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PeerIndex, Europe’s Answer to Klout, Talks Social Media’s Role in Credit Scores

headshot bbc PeerIndex, Europes Answer to Klout, Talks Social Medias Role in Credit Scores

Mr. Dickert.

PeerIndex, a London-based startup that scores social authority on a 1 to 100 scale, just released its “most influential non-celeb voices this year” list. Top of the heap? Kara Swisher, London blogger Umair Haque, technoblogger Robert Scoble and Brooklyn’s very own creative curator, Maria Popova.

Betabeat caught up with PeerIndex CTO Sanford Dickert, an occasional New Yorker, to ask about PI’s take on the trend of banks experimenting with the social graph as a metric for determining creditworthiness.

It’s something PI is aware of and has looked into, Mr. Dickert said, although it’s not necessarily on the startup’s roadmap. “Klout and PeerIndex and everyone, we’re just starting out. We’re about a year in right now but there’s been research in this area for now over five years,” the jetsetting Mr. Dickert told Betabeat over the phone from Barcelona.

Using social media to evaluate creditworthiness makes sense, he said, but it’s not perfect. “It’s like actuary tables… over time as people use these self publishing tools it’s going to provide greater insights of what the likelihood is in terms of risk,” he said. “People who have high social reputation tend not to risk their reputation on not paying the bills. But here’s the funny part: for every time you hear that as a norm, I can show you Bernie Madoff.”

Is this use of the data a privacy concern for consumers, we asked.

“Every business is about mitigating risk and maximizing return. If you want X, you need to help us understand if we should take a risk and what is the equivalent risk on you,” Mr. Dickert explained.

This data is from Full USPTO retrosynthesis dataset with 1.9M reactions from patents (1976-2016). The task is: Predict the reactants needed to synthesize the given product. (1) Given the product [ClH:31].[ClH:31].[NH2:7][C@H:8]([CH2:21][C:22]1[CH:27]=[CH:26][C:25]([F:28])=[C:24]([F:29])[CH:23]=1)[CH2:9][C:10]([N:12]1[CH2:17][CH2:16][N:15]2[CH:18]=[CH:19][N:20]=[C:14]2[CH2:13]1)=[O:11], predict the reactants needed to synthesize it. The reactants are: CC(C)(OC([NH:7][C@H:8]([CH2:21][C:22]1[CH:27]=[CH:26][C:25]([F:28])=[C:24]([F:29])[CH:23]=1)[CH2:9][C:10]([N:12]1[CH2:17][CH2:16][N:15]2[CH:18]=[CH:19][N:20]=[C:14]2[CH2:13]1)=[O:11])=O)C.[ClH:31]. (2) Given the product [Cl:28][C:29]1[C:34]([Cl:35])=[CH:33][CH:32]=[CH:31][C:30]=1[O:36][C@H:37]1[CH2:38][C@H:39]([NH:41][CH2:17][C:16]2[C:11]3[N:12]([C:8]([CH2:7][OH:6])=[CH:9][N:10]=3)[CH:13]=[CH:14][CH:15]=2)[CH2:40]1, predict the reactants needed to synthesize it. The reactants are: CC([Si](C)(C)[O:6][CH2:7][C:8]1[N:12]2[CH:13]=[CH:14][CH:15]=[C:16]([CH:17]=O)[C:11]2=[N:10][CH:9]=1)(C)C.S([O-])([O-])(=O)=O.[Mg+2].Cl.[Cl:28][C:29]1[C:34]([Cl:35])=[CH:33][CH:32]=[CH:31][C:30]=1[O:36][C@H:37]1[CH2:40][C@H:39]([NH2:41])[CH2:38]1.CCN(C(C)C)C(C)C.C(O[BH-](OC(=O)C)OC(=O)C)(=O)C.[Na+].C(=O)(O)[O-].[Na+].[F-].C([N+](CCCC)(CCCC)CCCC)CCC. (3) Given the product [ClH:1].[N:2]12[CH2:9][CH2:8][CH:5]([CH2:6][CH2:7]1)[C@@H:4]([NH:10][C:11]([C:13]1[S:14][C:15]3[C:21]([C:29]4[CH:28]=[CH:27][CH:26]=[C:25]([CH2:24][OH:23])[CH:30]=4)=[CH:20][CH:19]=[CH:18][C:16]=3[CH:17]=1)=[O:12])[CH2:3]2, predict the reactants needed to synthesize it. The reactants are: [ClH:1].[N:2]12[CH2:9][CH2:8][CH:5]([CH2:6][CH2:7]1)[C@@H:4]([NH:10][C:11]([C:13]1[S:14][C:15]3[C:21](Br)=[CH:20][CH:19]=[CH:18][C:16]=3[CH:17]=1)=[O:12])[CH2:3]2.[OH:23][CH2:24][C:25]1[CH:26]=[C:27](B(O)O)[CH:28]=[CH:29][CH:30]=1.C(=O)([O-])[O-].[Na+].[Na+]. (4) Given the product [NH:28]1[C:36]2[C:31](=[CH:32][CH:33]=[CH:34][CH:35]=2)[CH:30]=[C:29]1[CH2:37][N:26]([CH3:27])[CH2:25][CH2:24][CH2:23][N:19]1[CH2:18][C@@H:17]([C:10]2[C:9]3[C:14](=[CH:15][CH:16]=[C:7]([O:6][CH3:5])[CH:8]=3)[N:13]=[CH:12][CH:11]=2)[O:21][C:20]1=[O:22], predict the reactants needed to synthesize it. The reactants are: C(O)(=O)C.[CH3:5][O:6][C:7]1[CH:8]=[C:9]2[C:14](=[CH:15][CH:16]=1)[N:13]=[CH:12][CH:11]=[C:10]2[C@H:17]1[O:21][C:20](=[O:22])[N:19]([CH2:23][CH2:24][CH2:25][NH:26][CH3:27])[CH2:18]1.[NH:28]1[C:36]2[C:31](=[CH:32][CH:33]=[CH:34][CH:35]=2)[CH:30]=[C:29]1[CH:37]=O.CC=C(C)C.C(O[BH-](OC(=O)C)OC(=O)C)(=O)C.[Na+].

But every company that uses your data also has to keep your trust, he said. “There are certain beliefs that we’re keeping true to, which is the responsibility to the individual rights and privacy, and how this personal data or this social capital is used,” he said. “It’s part of our interactions and transactions with the users to determine what we can do with it.”

Follow Adrianne Jeffries on Twitter or via RSS. ajeffries@observer.com

Comments

  1. Byrne Hobart says:

    Okay, maybe he was misquoted, but I read:

     “People who have high social reputation tend not to risk their reputation on not paying the bills. But here’s the funny part: for every time you hear that as a norm, I can show you Bernie Madoff.”

    As: “For every [confirmation of a really obvious statistical trend, i.e. those with more at risk are less inclined to risk it], I can show you a [single biggest outlier in the history of fraud].”

    It’s not exactly actuarial to say that a case so unusual there are multiple books about it is just as relevant as the norm.

  2. Byrne Hobart says:

    Okay, maybe he was misquoted, but I read:

     “People who have high social reputation tend not to risk their reputation on not paying the bills. But here’s the funny part: for every time you hear that as a norm, I can show you Bernie Madoff.”

    As: “For every [confirmation of a really obvious statistical trend, i.e. those with more at risk are less inclined to risk it], I can show you a [single biggest outlier in the history of fraud].”

    It’s not exactly actuarial to say that a case so unusual there are multiple books about it is just as relevant as the norm.